“Semaglutide’s story becomes even more complicated in drug addiction. Addictive drugs such as cocaine and opioids are generally thought to “hijack” the brain’s natural reward pathways, says Heath Schmidt, a neuropharmacologist at the University of Pennsylvania. Over time, the brain needs more and more dopamine to function, leading to addiction.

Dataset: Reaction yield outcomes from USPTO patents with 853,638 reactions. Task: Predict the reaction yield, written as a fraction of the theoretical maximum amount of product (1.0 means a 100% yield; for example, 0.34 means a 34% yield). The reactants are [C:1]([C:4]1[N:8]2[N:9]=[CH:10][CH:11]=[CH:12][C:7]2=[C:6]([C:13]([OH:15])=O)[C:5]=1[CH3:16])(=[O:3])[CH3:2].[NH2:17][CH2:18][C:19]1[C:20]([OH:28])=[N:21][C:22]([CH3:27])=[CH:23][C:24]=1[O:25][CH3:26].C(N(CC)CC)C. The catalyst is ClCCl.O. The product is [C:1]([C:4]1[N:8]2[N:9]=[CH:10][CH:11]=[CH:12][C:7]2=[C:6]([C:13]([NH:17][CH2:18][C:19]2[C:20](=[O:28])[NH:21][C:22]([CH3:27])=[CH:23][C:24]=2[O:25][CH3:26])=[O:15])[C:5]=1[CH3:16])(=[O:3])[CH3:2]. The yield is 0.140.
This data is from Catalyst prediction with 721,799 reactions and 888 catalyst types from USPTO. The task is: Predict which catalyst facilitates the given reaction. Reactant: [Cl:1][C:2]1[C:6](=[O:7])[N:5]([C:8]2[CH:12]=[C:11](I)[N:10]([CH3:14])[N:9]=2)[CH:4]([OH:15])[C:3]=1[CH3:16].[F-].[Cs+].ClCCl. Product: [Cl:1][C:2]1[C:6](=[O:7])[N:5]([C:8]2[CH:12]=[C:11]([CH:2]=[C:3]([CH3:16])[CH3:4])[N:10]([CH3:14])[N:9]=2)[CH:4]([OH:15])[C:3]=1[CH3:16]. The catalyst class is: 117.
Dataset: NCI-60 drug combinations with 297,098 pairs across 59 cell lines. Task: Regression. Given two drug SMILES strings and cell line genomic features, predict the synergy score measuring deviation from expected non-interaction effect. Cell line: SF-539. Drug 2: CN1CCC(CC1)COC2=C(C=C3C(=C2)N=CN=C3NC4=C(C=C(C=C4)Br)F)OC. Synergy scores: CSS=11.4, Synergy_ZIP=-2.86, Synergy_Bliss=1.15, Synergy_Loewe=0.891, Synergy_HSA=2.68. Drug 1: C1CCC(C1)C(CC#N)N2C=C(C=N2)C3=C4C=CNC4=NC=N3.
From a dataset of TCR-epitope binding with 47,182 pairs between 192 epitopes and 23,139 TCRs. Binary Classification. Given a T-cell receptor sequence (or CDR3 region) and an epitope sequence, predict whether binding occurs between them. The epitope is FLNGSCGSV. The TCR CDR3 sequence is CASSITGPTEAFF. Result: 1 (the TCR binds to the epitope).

Previous research has found that activating GLP-1 receptors in rats’ brain causes the animals to eat less of a high-sugar chow, which they would normally prefer over a less delicious but healthier bland meal when given the option. This suggests that GLP-1 makes unhealthy food less rewarding. Schmidt’s team found the same to be true with cocaine: rats that received a GLP-1 agonist took less cocaine when it was offered. The researchers are now repeating the experiments in rats addicted to opioids or fentanyl. Several other studies have shown that GLP-1 agonists cause rats to drink less alcohol and produce less dopamine when they do drink, suggesting that the activity is no longer as pleasurable.”
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